Excitement in bloom

The Huntington Beach Community Garden will officially bloom Saturday, as the city plans to celebrate the long-awaited project with a ribbon-cutting.

The ceremony is scheduled for 1 p.m. at 10134 Atlanta Ave. City Councilman Devin Dwyer and other city leaders, as well as Father Christian Mondor from Sts. Simon & Jude Catholic Church, are expected to attend.

David Baronfeld, the president of the nonprofit garden, said in addition to beautifying Surf City, the project would have culinary benefits.

"If you really wanted to taste something that was grown the way it was intended to be grown, not for mass production for thousands of people and millions of people, but the way your grandma used to do it, then grow it in the garden," he said. "That's what this is all about."

The organic garden features 115 plots, which gardeners can rent for $100 a year each. Right now all the spots are rented, but the organizers are taking sign-ups in case some people drop out, Baronfeld said.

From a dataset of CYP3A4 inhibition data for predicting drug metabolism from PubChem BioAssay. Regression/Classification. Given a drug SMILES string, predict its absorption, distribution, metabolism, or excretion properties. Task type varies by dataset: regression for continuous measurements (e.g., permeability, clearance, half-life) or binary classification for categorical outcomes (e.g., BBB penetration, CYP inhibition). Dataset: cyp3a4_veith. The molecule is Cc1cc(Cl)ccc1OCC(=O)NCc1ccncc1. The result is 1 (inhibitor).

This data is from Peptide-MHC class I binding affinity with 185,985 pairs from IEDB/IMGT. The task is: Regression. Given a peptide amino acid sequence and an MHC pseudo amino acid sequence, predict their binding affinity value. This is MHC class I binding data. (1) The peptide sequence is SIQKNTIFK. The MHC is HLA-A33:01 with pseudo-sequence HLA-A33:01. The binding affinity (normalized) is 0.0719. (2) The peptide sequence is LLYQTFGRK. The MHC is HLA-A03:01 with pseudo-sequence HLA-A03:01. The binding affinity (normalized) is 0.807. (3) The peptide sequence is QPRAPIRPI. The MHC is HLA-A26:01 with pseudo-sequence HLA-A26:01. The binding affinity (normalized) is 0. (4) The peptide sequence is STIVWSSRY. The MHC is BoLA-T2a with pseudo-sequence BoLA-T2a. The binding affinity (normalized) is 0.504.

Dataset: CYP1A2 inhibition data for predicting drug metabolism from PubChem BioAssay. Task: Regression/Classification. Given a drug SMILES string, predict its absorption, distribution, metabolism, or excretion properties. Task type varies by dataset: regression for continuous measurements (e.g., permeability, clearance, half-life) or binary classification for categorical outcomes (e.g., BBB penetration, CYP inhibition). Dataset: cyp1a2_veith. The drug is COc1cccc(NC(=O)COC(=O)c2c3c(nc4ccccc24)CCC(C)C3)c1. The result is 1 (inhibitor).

The council unanimously approved a five-year lease agreement with Southern California Edison for the Atlanta Avenue location in November.

The city will pay for the land southeast of Atlanta and Brookhurst Street and adjacent to the Santa Ana River for $600 a year, using money from the Park Acquisition and Development Fund. The community garden's overseers will pay for water and other operating costs, as well as any site improvements.

Community gardens, Baronfeld said, have grown in popularity in Southern California as supermarket prices have risen. He noted that the gardens come particularly in handy for apartment dwellers who don't have the land to grow their own produce.

Dwyer, a longtime advocate for the project, said he plans for push for a second garden at Irby Park. One benefit of the program, he said, is that gardeners will donate excess crops to Second Harvest Food Bank, the Someone Cares Soup Kitchen in Costa Mesa and other charities.

"I've kind of coined a little phrase, 'weeds for needs,'" Dwyer said. "I like the idea that they're going to be producing food and the excess is going to go to feeding the homeless and other community organizations."

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